Following growing criticism on social media over the weekend, burger chain Shake Shack has decided to return the $10 million small business loan it received from the government as part of the COVID-19 stimulus bill. Restaurateur Danny Meyer, who founded the chain, made the announcement in a letter posted on LinkedIn writing that Shake Shack was returning the loan “so that those restaurants who need it most can get it now.”
Meyer, who co-wrote the letter with Shake Shack CEO Randy Garutti, outlines the company’s reasonings for applying for the loan, including the fact that it seemed like the best way to keep thousands of people working and potentially hiring back furloughed staff members. They also cited the lack of guidelines calling the application process “extremely confusing,” and writing that it was open to restaurants that didn’t have more than 500 workers in one location.
Shake Shack was losing $1.5. million each week after the virus hit the U.S., and applying for the loan was intended to help keep the business open to pay staffers, the letter says.
News came out last week that Shake Shack had received the $10 million loan, and the chain swiftly received criticism — as many small business owners say they’re still waiting for loan applications to be processed and were ultimately unable to access funds. The $350 billion fund ran dry in less than two weeks, with reports of multiple large chains collecting tens of millions of dollars in loans.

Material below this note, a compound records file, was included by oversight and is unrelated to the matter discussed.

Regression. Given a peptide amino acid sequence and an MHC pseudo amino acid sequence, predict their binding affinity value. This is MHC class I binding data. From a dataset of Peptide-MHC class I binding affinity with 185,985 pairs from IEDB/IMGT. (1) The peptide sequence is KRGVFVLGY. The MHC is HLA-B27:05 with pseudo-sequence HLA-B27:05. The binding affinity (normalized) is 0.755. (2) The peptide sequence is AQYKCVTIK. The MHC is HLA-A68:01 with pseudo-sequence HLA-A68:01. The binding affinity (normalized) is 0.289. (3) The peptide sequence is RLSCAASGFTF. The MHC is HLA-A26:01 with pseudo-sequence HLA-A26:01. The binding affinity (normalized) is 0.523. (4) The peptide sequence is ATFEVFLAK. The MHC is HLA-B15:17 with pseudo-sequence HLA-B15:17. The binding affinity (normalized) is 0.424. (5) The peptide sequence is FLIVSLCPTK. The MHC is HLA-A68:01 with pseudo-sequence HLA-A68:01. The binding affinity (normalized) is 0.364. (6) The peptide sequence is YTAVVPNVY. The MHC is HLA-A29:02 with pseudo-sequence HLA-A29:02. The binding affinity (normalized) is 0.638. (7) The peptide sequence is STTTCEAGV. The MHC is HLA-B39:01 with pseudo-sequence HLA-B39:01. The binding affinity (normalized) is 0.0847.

The burger chain, which has 280 U.S. locations and 95 international outposts, reported more than $570 million in sales last year, which was up 29 percent from 2018.
Meyer and Garutti said that they didn’t think that the Paycheck Protection Program (PPP) funds would run out as fast as they did. Now, they claim that the chain has received “the additional capital we needed to ensure our long term stability” and no longer need the federal loan.
Meyer’s Union Square Hospitality Group — a separate company that operates top NYC restaurants like Gramercy Tavern, Union Square Cafe, and Marta — did receive loans at some locations. The company, which fired 2,000 employees in mid-March following the coronavirus shutdown measures, will be hiring back laid-off staffers “as soon as possible,” the letter says.
With the federal loan program out of money, small restaurant owners will need to wait for additional stimulus measures. Congress is nearing a deal to add $300 billion to the PPP, though it’s not yet clear if large chains will once again be the beneficiaries of the loans.